US 3426211 A
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Feb. 4,1969 EANDERSQW 3,426,211.
REFRACTOMETERS Filed Oct. 21. 1965 32 I 28 I 1 26 DECODER 30 22 I4-- as SOURCE H /////////////////l /////l INVENTOR.
WILLARD E. ANDERSON TTORNEY United States Patent 2 Claims ABSTRACT OF THE DISCLOSURE A refractometer in which light is directed through a refracting sample by a prism and the density of the sample is measured by a coded detector which senses the position of incidence of the refracted light beam.
This invention relates to apparatus to optically measure the density of a fluid. Although the invention is described herein as using a light beam and its refractive properties to measure the density of water, it should be understood that the invention encompasses the measurement of any fluid medium and the use of any form of radiation so long as the fluid medium in question will transmit the radiation therethrough.
My invention has its greatest utility in the measurement of a fluid which is continually changing density. An example of this is in a submarine where it is essential to have a constant knowledge of the density of the water at an instantaneous rate. Various techniques involving weighing a sample of the water are inherently too slow for such an application. Briefly, the present invention provides instantaneous readout of the density of the water by measuring the refractive index of the water with a beam of light. The light travels through a prism and emerges at the surface of the prism into the fluid 'to be measured where it is refracted through an angle dependent upon the density of the fluid. The light beam then re-enters the prism and is internally reflected to a coded reticle so that the position of incidence of the beam and therefore the refractive angle may be measured. This apparatus lends itself to rugged and compact construction which can withstand the stresses and strains imposed on it by use in a vehicle such as a submarine.
Accordingly, it is an object of the present invention to provide density measuring apparatus which combines the features of ruggedness and simplicity with a fast and accurate indication of the density of the medium in question. Further objects and advantages will become apparent from the following descriptions and drawings in which:
FIGURE 1 is a sectional schematic view of a preferred embodiment of the present invention; and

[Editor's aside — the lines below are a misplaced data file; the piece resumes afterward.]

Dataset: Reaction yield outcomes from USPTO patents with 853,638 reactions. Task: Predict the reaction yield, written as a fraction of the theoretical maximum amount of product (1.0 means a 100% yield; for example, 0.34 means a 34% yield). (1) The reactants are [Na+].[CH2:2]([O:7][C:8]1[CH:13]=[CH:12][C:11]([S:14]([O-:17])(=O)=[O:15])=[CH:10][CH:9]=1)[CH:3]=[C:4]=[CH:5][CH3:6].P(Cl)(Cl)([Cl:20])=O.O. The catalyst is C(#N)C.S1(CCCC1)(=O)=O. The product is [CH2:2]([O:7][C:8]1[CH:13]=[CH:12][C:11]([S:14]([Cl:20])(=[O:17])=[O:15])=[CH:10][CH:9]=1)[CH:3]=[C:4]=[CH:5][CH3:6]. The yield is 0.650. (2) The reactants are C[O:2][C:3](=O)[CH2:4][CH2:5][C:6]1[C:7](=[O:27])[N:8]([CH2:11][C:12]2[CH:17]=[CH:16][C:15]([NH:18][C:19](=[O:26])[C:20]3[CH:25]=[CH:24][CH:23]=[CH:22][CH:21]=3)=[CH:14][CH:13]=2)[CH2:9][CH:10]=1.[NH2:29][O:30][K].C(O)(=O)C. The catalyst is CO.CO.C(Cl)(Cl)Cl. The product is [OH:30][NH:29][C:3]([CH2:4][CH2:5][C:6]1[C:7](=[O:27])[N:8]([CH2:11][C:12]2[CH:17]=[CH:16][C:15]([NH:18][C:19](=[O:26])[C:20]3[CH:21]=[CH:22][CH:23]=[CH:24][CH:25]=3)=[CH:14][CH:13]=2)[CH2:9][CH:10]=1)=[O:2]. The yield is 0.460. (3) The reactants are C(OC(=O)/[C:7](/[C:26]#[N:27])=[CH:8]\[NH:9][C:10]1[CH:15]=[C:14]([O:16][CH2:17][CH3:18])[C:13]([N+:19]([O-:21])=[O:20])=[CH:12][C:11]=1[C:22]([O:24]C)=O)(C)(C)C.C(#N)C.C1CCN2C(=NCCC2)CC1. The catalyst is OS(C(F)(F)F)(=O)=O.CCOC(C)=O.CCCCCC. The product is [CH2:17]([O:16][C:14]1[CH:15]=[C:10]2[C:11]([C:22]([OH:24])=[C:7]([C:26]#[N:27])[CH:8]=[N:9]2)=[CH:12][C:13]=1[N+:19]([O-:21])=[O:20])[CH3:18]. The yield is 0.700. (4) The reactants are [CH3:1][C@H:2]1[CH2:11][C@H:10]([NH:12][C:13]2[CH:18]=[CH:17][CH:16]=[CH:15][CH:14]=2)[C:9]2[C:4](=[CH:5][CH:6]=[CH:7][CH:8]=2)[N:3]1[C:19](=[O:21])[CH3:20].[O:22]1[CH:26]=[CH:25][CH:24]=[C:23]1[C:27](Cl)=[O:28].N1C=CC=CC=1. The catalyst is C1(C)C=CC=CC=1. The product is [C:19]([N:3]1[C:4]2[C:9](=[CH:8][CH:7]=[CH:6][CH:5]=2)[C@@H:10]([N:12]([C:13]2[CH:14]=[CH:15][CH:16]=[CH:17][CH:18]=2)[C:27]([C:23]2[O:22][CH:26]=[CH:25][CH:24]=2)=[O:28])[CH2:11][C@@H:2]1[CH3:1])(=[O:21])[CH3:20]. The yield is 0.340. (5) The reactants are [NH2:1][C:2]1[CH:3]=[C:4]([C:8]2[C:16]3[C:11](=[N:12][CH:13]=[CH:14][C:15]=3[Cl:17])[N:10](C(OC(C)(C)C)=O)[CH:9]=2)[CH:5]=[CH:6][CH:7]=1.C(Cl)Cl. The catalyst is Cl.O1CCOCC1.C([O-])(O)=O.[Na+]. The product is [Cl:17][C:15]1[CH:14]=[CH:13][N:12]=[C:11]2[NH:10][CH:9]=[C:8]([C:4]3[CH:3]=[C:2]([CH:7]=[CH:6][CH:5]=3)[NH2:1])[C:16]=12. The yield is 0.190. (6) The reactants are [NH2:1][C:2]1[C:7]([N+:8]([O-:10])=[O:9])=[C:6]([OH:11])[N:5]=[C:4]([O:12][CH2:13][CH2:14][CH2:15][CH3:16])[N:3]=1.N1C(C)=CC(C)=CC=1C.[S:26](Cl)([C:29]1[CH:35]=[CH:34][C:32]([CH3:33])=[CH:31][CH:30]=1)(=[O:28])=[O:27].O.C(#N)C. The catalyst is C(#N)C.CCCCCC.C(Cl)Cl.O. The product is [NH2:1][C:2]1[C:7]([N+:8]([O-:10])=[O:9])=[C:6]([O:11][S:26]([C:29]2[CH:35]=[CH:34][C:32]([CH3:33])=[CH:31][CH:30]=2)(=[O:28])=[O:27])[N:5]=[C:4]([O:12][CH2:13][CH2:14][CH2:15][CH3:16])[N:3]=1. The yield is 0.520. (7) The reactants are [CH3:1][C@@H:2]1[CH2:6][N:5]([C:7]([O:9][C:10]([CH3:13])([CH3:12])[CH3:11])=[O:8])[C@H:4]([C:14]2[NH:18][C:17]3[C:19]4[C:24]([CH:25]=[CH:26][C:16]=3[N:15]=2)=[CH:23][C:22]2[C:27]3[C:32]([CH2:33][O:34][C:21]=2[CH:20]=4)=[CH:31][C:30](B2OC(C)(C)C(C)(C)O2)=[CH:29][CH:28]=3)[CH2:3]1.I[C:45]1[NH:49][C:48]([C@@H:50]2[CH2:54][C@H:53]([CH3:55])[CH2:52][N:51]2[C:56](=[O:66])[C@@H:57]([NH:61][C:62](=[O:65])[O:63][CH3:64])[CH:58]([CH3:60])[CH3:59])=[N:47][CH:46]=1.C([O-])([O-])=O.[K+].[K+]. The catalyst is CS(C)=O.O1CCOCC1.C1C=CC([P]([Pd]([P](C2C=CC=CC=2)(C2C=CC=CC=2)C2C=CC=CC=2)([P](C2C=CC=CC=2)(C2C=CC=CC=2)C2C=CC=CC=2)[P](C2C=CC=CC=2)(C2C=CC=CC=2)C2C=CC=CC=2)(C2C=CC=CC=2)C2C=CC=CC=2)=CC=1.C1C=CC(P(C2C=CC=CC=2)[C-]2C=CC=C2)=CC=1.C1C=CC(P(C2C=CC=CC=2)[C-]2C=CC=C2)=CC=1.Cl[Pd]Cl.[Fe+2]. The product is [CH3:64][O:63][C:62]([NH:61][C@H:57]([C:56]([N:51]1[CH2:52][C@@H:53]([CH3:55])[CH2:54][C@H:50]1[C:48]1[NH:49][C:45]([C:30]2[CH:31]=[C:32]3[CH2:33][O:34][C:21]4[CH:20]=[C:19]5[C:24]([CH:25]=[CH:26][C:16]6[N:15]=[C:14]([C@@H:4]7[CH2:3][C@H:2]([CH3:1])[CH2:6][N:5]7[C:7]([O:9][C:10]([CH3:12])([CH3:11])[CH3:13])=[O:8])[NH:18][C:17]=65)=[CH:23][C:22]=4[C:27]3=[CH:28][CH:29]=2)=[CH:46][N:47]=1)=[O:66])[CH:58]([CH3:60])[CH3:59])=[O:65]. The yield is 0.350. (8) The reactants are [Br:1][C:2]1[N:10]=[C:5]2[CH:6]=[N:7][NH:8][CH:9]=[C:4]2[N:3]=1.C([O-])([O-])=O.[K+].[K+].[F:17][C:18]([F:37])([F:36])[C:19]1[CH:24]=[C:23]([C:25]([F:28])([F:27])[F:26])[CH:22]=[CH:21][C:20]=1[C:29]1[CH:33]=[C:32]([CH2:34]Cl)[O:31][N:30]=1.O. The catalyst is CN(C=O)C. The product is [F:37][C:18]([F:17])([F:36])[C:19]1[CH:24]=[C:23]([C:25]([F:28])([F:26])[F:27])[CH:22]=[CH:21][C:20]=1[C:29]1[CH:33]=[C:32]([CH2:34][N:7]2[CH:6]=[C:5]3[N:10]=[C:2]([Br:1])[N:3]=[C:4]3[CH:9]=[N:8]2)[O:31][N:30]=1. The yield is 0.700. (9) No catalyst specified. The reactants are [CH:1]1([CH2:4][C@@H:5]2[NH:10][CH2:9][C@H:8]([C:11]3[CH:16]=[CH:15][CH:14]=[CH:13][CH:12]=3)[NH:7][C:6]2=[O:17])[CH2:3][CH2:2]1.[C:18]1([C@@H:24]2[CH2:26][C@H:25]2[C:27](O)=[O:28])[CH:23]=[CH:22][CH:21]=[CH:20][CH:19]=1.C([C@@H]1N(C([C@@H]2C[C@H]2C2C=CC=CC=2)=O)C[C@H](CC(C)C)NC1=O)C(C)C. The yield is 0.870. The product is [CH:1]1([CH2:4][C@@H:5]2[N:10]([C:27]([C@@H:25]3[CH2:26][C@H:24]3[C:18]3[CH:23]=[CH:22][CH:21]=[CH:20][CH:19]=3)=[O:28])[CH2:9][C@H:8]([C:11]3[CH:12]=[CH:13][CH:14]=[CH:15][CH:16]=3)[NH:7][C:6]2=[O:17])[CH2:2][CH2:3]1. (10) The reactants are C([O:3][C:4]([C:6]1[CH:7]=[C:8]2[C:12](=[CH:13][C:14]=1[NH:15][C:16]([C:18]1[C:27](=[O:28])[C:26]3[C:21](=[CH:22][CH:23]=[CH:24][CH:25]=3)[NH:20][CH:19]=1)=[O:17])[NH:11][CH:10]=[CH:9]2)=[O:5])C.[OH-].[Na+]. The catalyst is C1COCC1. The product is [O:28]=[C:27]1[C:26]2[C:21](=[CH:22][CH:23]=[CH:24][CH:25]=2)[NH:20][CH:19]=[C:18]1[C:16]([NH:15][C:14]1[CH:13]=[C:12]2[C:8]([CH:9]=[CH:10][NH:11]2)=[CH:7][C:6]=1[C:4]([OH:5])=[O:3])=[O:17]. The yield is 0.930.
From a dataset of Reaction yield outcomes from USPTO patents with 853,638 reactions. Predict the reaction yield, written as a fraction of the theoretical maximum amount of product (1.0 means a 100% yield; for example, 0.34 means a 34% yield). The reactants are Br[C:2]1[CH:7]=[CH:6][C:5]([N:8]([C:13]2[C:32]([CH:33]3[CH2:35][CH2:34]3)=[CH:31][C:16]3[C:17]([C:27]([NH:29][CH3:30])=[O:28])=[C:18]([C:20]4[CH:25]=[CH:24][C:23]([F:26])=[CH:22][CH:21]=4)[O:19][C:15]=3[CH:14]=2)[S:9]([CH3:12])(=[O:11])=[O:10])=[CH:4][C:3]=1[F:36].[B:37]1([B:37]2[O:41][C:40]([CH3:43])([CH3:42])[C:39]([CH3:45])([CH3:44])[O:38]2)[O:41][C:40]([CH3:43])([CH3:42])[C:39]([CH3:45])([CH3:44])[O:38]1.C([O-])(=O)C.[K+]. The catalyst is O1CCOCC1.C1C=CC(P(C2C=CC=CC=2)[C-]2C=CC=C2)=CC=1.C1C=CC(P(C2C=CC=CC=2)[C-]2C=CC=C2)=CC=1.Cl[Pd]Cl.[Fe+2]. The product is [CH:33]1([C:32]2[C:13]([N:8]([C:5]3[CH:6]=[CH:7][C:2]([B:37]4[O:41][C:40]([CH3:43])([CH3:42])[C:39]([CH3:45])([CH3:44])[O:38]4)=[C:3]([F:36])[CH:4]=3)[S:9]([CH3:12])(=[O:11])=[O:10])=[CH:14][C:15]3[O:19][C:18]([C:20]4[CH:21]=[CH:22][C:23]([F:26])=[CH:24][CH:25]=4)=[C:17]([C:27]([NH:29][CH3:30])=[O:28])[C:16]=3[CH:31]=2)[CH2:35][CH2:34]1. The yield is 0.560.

FIGURE 2 is a more detailed schematic drawing showing a portion of the apparatus of FIGURE 1.
In FIGURE 1 a substantially water tight housing is shown with a glass, or other suitable quartz, prism 12 forming a portion of the Wall thereof. Housing 10 and prism 12 are designed in the preferred embodiment to be immersed in the fluid whose density is to be measured. If desired only the prism 12 need be in contact with the fluid. A source of light 14 and a slit 16 combine to produce a flat rectangular beam of light 18 which is directed toward a surface 20 on prism 12. Any apparatus which is operable to produce a beam of light could be employed in this embodiment, the configuration shown being only one of many possible approaches. The reason for utilizing a flat rectangular beam of light will be explained later with reference to FIGURE 2.
As the light beam strikes surface 20 of prism 12 it is refracted through an angle which is dependent upon the 3,426,21 1 Patented Feb. 4, 1969 relative index of refraction of the prism 12 and of the fluid surrounding prism 12. Since the index of refraction of the fluid is substantially proportional to the density of the fluid the angle of refraction is indicative of the density of the fluid surrounding prism 12. The light may be refracted through a variety of angles the extremes of which are indicated by a pair of rays 22 and 24 in FIGURE 1. An end surface 26 on prism 12 is made reflective so as to reflect all of the rays between 22 and 24 back toward a coded reticle or grid array 28. It should be understood that many means may be employed to return the light beam to reticle 28 such as additional prisms or the like. The refraction that takes place as the beam re-enters the prism may be neglected inthe preferred embodiment although, if desired, it could be corrected for in the readout. The light then passes through a cylindrical lens 30 which focuses the light onto a group of detectors 32. Grid array 28, lens 30, and detectors 32 operate to determine the position at which the light beam 18 returns to the housing 10 so that the refraction. angle 6, and consequently the density of the surrounding fluid, may be determined. The operation of grid array 28, lens 30, and detectors 32 may be better understood with reference to FIGURE 2.